Rep. Kristine Reeves’ speech on the floor of the House of Representatives.
(text as prepared)
As the daughter of a single mother,
I grew up in and out of foster care.
I was homeless and often hungry.
So I have KNOWN poverty.
But I have also known HOPE.
My grandfather was a World War Two veteran,
a Tuskegee trainee who married a strong-willed red-head from Idaho.
He was a contractor, a mason, who worked hard every single day
to provide for his family.
But that hard work didn’t protect him from racism or bigotry.
And it didn’t protect his children or his grandchildren.
Yet my grandparents instilled in me a powerful notion:
anyone can grow up to be anything they dream to be.
Even a member of the House of Representatives.
I stand before you as the product
of this state’s investment in the American Dream.
That dream wouldn’t have happened without the suffering and sacrifice of Dr. King and those who marched beside him.
Dr. King said, “We cannot walk alone.”
He blazed a path so we could walk together,
marching toward a world free from racism.
Free from hatred.
Free from bigotry.
That walk, that march, it wasn’t easy for him.
And it wasn’t easy for those who walked with him.
It took courage to face beatings.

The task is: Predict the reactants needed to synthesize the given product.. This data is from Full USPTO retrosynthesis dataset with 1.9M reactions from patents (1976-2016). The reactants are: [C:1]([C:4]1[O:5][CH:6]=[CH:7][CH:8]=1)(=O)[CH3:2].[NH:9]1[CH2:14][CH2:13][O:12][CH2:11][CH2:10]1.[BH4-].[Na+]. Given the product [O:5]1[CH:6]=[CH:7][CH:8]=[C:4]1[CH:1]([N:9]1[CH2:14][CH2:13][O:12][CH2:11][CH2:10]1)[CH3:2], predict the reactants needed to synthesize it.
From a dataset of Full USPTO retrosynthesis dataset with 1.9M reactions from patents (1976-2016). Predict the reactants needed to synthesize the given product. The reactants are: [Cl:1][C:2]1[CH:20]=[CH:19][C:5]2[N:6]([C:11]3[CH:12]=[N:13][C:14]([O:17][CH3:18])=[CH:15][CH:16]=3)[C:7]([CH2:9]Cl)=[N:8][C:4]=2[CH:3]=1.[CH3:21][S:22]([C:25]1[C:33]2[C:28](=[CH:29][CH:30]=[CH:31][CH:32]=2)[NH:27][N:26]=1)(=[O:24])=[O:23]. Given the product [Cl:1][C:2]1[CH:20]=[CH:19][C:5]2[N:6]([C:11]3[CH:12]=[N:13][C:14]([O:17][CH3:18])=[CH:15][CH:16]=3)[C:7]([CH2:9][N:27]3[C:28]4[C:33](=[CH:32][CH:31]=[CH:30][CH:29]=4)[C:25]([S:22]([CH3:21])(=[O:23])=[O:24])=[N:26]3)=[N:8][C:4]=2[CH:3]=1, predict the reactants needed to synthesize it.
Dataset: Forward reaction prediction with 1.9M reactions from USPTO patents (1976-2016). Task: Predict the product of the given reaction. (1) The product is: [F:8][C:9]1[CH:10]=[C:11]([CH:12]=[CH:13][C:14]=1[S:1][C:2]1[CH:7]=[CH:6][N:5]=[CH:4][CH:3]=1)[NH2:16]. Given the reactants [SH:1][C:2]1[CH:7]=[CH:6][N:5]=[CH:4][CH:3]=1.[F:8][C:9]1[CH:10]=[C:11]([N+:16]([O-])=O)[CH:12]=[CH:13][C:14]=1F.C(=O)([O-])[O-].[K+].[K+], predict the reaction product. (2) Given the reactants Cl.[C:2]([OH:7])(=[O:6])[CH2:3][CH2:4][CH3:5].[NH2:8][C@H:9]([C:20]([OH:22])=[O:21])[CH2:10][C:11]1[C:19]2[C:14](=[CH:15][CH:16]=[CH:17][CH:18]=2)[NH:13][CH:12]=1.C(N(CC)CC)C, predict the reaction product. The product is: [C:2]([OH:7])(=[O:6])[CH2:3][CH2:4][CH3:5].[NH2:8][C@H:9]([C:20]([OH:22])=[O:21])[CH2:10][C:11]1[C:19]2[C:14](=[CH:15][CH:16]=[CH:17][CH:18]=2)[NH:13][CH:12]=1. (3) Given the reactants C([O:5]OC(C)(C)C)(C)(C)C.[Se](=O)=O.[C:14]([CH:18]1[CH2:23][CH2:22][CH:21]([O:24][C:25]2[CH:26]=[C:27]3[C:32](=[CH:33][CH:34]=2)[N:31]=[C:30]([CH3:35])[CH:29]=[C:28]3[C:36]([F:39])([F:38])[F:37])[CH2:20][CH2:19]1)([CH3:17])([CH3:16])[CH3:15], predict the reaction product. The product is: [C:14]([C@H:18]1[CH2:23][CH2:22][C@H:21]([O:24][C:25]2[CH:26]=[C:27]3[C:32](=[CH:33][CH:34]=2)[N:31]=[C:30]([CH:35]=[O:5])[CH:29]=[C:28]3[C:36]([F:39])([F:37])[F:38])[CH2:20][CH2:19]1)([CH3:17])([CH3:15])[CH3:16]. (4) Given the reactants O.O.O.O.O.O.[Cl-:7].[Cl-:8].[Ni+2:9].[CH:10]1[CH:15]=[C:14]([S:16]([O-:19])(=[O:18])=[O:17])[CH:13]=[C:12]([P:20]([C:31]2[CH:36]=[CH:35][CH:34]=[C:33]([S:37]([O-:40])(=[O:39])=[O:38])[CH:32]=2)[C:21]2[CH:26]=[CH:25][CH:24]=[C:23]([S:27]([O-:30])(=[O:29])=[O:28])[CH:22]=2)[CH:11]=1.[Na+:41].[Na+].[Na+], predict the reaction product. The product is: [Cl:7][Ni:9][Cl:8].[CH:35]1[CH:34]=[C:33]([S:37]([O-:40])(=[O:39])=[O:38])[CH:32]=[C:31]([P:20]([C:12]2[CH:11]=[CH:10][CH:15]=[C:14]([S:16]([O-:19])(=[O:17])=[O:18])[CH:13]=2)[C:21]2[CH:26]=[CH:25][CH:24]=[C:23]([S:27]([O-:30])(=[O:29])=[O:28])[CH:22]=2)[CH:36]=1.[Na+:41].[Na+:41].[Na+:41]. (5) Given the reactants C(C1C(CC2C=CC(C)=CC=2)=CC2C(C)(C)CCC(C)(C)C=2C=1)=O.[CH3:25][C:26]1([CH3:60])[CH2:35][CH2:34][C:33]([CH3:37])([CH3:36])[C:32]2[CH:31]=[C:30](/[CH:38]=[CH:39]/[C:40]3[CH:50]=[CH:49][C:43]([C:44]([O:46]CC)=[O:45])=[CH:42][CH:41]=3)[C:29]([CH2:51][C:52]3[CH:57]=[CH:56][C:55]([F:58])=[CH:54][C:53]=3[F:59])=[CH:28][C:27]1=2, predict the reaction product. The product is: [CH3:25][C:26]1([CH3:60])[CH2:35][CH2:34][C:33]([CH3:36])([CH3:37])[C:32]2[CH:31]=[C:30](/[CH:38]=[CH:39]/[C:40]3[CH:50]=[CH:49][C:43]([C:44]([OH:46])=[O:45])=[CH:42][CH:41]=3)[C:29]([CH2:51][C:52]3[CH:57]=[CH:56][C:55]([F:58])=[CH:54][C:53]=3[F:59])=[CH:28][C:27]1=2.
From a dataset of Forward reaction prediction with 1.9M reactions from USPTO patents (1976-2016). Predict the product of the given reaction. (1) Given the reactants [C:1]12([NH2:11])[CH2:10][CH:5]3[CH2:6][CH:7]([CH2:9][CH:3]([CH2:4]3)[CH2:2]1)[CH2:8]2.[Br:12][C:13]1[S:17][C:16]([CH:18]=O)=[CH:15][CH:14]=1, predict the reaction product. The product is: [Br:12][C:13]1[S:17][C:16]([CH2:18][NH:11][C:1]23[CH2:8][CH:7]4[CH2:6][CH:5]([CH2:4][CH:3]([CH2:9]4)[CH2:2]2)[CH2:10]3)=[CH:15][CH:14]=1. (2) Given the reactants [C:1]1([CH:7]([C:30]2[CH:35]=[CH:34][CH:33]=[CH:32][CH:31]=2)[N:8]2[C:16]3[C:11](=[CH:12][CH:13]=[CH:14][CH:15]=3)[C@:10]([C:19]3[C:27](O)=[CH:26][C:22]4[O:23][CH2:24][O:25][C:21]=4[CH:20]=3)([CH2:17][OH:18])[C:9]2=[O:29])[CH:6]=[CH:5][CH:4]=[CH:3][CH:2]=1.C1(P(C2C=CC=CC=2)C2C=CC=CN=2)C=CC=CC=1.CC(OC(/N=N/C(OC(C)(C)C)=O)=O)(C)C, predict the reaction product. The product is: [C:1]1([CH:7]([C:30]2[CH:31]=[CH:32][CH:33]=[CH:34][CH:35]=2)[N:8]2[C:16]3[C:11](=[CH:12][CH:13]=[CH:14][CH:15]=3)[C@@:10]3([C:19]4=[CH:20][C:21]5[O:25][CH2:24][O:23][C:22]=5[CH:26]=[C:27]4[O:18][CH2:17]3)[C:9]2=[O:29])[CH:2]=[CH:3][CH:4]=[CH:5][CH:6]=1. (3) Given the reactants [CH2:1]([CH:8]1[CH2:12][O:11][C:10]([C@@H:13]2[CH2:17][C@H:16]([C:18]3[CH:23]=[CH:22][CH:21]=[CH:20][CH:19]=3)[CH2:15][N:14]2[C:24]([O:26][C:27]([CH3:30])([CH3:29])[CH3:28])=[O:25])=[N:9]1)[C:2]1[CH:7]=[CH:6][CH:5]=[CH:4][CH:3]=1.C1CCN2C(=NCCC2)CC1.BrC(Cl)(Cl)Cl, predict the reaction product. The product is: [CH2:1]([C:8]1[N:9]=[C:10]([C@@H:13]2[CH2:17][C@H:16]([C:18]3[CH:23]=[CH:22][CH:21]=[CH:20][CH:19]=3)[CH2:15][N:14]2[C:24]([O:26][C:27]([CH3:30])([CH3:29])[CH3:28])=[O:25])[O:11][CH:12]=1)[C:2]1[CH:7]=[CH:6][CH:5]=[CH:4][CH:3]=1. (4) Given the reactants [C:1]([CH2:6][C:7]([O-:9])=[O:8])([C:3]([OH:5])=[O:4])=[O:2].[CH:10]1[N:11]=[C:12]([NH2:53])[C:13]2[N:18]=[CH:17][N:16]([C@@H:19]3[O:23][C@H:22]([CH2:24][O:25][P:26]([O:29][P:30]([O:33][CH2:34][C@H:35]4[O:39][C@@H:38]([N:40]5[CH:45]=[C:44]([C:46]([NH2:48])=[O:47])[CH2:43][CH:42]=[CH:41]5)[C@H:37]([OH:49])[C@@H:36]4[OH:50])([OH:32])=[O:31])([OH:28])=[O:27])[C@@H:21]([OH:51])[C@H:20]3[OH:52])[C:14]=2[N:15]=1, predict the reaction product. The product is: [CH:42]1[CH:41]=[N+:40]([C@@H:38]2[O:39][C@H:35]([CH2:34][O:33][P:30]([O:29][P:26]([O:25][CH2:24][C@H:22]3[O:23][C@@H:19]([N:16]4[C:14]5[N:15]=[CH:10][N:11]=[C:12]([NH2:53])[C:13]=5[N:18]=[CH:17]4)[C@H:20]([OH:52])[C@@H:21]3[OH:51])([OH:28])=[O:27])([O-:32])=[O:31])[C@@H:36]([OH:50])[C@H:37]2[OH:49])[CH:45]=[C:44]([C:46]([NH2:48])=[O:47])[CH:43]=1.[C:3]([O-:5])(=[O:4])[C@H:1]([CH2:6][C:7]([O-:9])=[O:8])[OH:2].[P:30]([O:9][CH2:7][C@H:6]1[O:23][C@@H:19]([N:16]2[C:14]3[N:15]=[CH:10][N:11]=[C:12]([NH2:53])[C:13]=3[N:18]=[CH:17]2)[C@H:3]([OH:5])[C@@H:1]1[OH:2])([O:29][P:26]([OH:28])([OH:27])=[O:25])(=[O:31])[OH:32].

It took bravery to march on despite death threats and arrests.
And the work he started will never be finished.
The spirit of Dr. King lives on inside every person
with the courage to stand up for what they believe in.
It lives on inside all who put faith
in the notion that every hard-working human being,
regardless of race, color or creed,
should be treated with respect.
That word … FAITH … deserves fresh meaning
in this time of political division.
Some lost their faith … whenever Dr. King was attacked.
And many more lost faith when Dr. King was assassinated.
But Dr. King never lost his faith—
not his faith in God,
not his faith in the cause
and not his faith in the people who walked beside him.
Because we CANNOT alone, we must all march TOGETHER.
And I’m not talking about legislators, Madam Speaker.
Dr. King proved that the work of the civil rights movement
isn’t about us.
It’s about children and working families.
Laborers and farmworkers in the Columbia Basin.
Bus drivers bringing our kids to school.
Teachers like my sister-in-law
The grocery clerks at Fred Meyer who put up with my kids.
In every corner of this great state, working moms and dads
are just trying to pay the mortgage,
put food on the table,
and save enough money to send those kids to college.
That’s the promise and the dream of America:
It doesn’t matter what you look like.
It doesn’t matter where you come from.
It doesn’t matter where you worship.
EVERY family deserves a chance
to work hard and make it.
We cannot lose sight of the people we serve
in the work that we do in this chamber.
Dr. King believed “what connects us is stronger than what divides us”.
So we must keep faith in ourselves.
And in each other.
I still remember the lessons Dr. King taught me
as a little girl growing up in Moses Lake.
A girl who finds herself
here, in this chamber,
working in the People’s House.
I still have faith.
I still remember the dream.
And I will not walk alone.